Many of Grady Health System’s clients come from underserved communities, and Flores says they can relate quickly to their providers, as the staff mirrors the diverse population of the Metro Atlanta region. “Nurses and patients speak the common language of a shared history and world-view, one that translates to better patient care,” he says.
Flores commends a number of things illustrating the facility’s commitment to diversity, including minorities in various leadership positions, cooperative decision making at all levels, an endorsement from the Human Rights Campaign as a Leader in LGBT Healthcare Equality, and even a multicultural Nurses Week ad campaign. “Not only is [the ad] a tacit endorsement of the variety that makes up the staff, but it wisely capitalizes on our strength: Grady’s diversity,” he says.
“The culture here allows for us to thrive and newer staff members soon become acculturated to what fierce advocacy is all about,” Flores says. “We are blessed to be working here and we take exceptional pride in representing Grady Health System.”
* Dennis Flores is joined by the following in nominating Grady Health System: Lillian Bryant, L.P.N.; Patrice Henry, L.P.N.; Luis Lopez, B.S.N., R.N.; Marie Lotin, R.N.; Andrea Mayo, R.N.; Njorge Ngaruiya, B.S.N., R.N.; Faith Works, R.N.
HCR Homecare, Rochester, New York
Nominated by Yvette Conyers, M.S.N., R.N., C.T.N.-B.
“Since I first walked through the doors of HCR Homecare, almost five years ago, I felt the culture of inclusion and diversity,” Yvette Conyers says. By meeting the need for more nurses, particularly Spanish-speaking nurses, to serve the many Hispanic patients in the area, the institution has demonstrated an ongoing commitment to diversity.
“The mission and vision of HCR Homecare supports diversity and values its employees considerably,” Conyers says. “The name HCR rings loud in a small community where everyone talks, and comments are always positive.” She cites the facility’s research into the needs of Hispanic patients, such as 2008’s Exito, which tackled reducing health care disparities through improved access and culturally competent care. HCR Homecare has also extended its efforts to improving care for African American, Russian/Ukranian, and various refugee populations. They do so, in part, through partnerships with many local agencies, such as the Rochester Housing Authority.
“Training in cultural competence, specifically transcultural care, has been implemented and is constantly being upgraded to provide better patient care and decrease hospitalizations rates, creating trustful relationships and addressing the overall disparities our nation faces,” Conyers says. Certified nurses lead training sessions and help ensure continued efforts to improve cultural competence. “The constant changes and increased number of minorities both on a national and local level support the need to have an agency that is caring, diverse, and is inclusive of the clients they serve,” Conyers says. “I take pride in my organization!”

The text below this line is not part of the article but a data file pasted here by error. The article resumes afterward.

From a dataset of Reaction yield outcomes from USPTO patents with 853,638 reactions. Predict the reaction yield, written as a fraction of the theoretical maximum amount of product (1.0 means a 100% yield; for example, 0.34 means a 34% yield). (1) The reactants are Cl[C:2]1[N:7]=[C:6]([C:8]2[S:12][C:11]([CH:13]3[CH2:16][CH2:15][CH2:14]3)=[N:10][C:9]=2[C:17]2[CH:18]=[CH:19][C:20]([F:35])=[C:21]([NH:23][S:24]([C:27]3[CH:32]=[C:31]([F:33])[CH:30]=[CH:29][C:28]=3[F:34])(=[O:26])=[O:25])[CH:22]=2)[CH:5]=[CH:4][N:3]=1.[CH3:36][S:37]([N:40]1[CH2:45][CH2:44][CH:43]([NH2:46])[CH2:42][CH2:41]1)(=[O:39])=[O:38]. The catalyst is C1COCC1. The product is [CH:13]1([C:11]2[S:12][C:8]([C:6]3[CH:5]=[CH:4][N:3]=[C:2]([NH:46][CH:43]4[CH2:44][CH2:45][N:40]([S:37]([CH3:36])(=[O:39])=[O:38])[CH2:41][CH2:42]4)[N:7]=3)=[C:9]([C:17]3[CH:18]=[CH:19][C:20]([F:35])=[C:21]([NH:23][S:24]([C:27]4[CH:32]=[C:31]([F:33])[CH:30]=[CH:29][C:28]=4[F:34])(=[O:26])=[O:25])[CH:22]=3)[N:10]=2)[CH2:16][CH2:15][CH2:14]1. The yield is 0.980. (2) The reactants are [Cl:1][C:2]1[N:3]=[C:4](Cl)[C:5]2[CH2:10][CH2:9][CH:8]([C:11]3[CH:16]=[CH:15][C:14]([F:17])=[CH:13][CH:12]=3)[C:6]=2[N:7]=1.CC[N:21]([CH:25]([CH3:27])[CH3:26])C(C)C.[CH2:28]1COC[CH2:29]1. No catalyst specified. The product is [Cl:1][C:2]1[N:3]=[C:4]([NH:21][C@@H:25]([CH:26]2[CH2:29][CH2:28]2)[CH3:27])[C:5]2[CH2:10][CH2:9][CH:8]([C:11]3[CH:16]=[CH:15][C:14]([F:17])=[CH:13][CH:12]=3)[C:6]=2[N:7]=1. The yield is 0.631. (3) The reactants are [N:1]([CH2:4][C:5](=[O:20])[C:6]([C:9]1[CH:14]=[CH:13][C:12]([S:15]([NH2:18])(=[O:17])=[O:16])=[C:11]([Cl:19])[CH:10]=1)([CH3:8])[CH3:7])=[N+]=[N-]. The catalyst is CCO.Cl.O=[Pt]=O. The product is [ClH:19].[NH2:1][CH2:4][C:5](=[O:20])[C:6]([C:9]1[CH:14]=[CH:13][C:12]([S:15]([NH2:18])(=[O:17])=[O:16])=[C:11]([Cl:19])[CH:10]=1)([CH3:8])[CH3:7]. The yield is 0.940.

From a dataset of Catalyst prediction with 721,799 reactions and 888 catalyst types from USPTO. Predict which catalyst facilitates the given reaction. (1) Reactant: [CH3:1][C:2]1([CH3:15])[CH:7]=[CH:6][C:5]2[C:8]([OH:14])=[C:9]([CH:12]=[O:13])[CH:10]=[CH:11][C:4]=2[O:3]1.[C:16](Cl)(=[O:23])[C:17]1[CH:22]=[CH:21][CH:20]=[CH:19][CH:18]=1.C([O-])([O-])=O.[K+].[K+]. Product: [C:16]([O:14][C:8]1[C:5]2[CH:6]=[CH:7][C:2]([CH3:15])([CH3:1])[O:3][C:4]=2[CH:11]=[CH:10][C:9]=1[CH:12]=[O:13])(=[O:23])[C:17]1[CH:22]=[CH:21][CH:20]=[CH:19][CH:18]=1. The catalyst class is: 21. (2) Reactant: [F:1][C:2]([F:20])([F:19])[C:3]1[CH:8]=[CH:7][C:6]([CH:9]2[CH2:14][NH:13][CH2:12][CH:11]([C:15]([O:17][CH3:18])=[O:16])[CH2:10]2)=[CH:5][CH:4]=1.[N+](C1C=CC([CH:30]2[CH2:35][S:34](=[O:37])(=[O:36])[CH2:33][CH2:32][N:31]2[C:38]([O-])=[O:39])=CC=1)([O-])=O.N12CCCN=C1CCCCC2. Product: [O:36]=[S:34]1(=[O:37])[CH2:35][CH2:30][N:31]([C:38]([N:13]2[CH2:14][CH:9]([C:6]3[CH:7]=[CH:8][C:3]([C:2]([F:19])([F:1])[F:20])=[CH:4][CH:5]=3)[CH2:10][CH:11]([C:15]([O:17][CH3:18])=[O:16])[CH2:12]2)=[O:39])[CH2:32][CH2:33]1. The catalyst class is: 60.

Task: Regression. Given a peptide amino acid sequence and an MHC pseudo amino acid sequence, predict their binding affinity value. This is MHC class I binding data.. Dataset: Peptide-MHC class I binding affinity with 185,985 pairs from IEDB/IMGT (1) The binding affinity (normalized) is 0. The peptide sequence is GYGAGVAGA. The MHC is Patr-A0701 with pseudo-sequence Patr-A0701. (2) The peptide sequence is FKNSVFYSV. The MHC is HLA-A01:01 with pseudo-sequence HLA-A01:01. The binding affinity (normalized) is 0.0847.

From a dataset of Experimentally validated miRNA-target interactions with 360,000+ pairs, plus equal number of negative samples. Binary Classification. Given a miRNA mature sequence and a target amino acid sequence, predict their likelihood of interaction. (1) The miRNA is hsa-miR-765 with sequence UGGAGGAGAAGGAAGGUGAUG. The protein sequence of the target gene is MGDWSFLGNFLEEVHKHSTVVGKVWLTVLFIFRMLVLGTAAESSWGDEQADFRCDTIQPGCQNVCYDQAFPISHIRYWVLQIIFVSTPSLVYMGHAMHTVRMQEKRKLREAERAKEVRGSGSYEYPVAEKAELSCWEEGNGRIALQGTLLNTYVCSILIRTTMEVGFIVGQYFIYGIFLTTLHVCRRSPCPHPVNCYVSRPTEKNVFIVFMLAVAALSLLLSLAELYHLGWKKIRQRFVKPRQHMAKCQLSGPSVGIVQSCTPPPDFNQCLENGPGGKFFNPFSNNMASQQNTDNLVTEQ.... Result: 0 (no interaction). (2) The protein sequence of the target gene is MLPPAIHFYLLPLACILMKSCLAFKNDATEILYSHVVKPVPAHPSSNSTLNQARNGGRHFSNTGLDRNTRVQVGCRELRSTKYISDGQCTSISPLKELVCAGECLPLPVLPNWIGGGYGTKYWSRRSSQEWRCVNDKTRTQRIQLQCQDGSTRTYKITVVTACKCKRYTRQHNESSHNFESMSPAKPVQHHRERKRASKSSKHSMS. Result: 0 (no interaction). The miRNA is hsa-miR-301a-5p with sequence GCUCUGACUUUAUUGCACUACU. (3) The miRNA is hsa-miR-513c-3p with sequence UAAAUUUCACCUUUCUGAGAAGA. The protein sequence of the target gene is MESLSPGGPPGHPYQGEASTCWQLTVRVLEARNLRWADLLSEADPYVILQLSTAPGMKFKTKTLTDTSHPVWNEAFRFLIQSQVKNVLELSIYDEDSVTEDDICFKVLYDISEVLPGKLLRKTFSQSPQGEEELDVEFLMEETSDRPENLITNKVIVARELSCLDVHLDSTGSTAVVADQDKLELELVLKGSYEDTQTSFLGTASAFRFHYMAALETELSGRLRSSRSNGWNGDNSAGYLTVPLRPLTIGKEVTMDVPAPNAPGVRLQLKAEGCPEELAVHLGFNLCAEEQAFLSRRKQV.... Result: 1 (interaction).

Seton Healthcare Family, Austin, Texas
Nominated by Cindy Ford, R.N., B.S.N.
Cindy Ford can name a litany of programs that make Seton Healthcare Family an admirable force in the promotion of diversity. And with 35 years of service to the organization, she would know. “During three decades, I have witnessed Seton lead medical, nursing, and technology advancements; become nationally respected for evidence-based practices; and progress as a leader in diversity.”
The faith-based collection of facilities includes 11 hospitals and 80 other various offices, and Ford says Seton is committed to “improving the diversity and inclusion of staff…by reflecting the communities we serve.”
That started with Seton’s Diversity Leadership Initiative, which “identified the challenges in reflecting the demographic makeup of the community,” Ford says. From those efforts came the hospital system’s Office of Diversity and Inclusion, established in 2006 to meet the needs of the growing populations of African Americans, Latinos, and Asian Americans in Texas. “Programs were developed to meet leadership initiatives,” she says, including diversity/cultural competence workshops, awareness events and cultural celebrations, an interpreter program, and a recruitment team committed to diverse hiring. Seton has also adopted Cincinnati Children’s Hospital’s Project SEARCH, a hiring initiative aimed at young people with developmental disabilities.
University of Wisconsin Hospital and Clinics, Madison, Wisconsin
Nominated by Tracey L. Abitz, M.S., R.N., C.T.N.-B.
From Tracey Abitz’s description of the University of Wisconsin health care employee benefits and resources, it seems like a great place to work, regardless of whether you’re a minority or not! But those employee benefits and resources also reveal a determination to recruit and retain minorities, as well as provide culturally congruent care for diverse patients.
“There is a commitment to diversity and cultural competence to community groups and partners by reaching out to the community with the assistance of the director of community partnerships,” Abitz says. For example, the University of Wisconsin system offers a wide array of language and interpretation services, including those for the deaf or hard of hearing, as well as 32 languages through face-to-face interpreters and over 250 by phone.
Abitz describes the hospital system’s many employee resources, from child and elder care to tuition reimbursement, and the facility has also partnered with a credit union to offer free tax services to employees in a lower income bracket. “There is ongoing review of recruitment and retention data of minority groups with increased efforts to try to diversify the recruitment pool for positions at the hospital, especially leadership positions,” she says.
The nursing staff in particular has served as advocates of diversity, including their use of the Purnell Model for Cultural Competence to assess patients and family needs, Abitz says. The nurses even designed an internal diversity website with resources for clinicians.
“A new interdisciplinary resource group led by nursing has been designed to have a group of champions interested in learning more about culture and diversity with the goal of raising awareness and knowledge, allowing them to be a resource to their colleagues,” Abitz says. “There is continual reflection and commitment to always strive for improvement.”